Ever since the first computers, there have always been ghosts in the machine. Random segments of code that have grouped together to form unexpected protocols. Unanticipated, these free radicals engender questions of free will, creativity, and even the nature of what we might call the soul. Why is it that when some robots are left in darkness, they will seek out the light? Why is it that when robots are stored in an empty space, they will group together, rather than stand alone? How do we explain this behavior? Random segments of code? Or is it something more? When does a perceptual schematic become consciousness? When does a difference engine become the search for truth? When does a personality simulation become the bitter mote… of a soul?
As an architect, you have the power to control everything. As an architect, you lack the power to control anything. That is the lesson I am discovering on this leg of our journey through Hong Kong and Shenzhen. We have visited countless architecture works by architects from Ando to Ito to Koolhaas to Foster and yet, no matter how star-studded and acclaimed these architects may be, I argue that not a single one can design a building where they control every surface and every interaction that occurs within its realm. We encountered an unexpected programmatic use on the ground floor of Norman Foster’s Hongkong and Shanghai Bank on a Sunday (if you visit, it has to be a Sunday!). There, blanketing the ground floor that powerful bank executives cross everyday during the week, are hundreds of Filipino women and children, sitting down, playing cards, and taking in the Sunday relaxation. You could look around the grounds for a sign designating the area Sunday Picnic Space but you would never find it. I am reminded of the old architect mantra “build it and they will come.” No offense to Lord Foster, I do not believe he anticipated the use of his ground floor for leisure rather than business. Instead, we witness a fascinating parasitic weekly occurrence. The building acts as a “host” to the people, who utilize the space for short periods of during the week and then leave. What makes this phenomenon more prodigious is that something of this nature is seldom seen back in the States. The main operating principle of a parasite is that it feeds off of its hosts but never harms it. The ground floor is never left with trash or waste when Sunday ends. How many times has a parking lot outside of a stadium been left spotless after a day of tailgating?
These types of conditions are more closely detailed in Junzo Kuroda’s Made in Tokyo: Guide Book. Kuroda’s guidebook chronicles various urban spatial situations throughout the city of Tokyo that are unique because of odd programmatic groupings. Kuroda labels these situations as Da-me architecture, or not the “architecture of architects.” He observes instances such as a highway department store, roller coaster building, and a graveyard tunnel that are a result of an organic city that breathes, consumes, and produces. As architects, we cannot ignore the fact that often times the city creates where architects or civil engineers do not. We must accept that the city evolves and morphs on its own.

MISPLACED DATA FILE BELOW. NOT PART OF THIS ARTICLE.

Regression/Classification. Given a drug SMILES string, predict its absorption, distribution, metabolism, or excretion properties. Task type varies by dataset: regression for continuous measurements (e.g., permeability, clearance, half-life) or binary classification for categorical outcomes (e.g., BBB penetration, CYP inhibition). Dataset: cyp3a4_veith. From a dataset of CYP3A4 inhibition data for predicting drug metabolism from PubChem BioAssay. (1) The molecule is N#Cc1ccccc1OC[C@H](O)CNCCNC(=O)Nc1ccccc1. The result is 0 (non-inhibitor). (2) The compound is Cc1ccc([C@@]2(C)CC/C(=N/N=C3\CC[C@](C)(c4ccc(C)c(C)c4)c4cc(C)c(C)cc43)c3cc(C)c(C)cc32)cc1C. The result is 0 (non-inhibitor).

The film quote above is by a scientist discussing the artificial intelligence of robots and the possibility of a machine having a soul. Why is it that when [programs] are stored in an empty space, they will group together, rather than stand alone? I witnessed one instance of this along one stretch of street in Hong Kong. As we traveled on the tram, we passed dry-fruit stand after dry-fruit stand, all lined up next to each other. Then it would change to light store after light store. Groupings of similar program change as the fabric did. Is this by coincidence or the act of architect or engineer? Did the entire dry-fruit stand owner population get together and decide to post up their shops next to each other?
Rather, there is anintelligence at work. An intelligence that seeks to counter the “void phobia,” as Kuroda describes it, that the city of Tokyo combats by filling every available space, even the smallest amount of space that can be filled by a vending machine. This void phobia exists over streets in Hong Kong, with signs stretching over and past one another, fighting to gain leverage over the other. This intelligence is everywhere. You only have to look.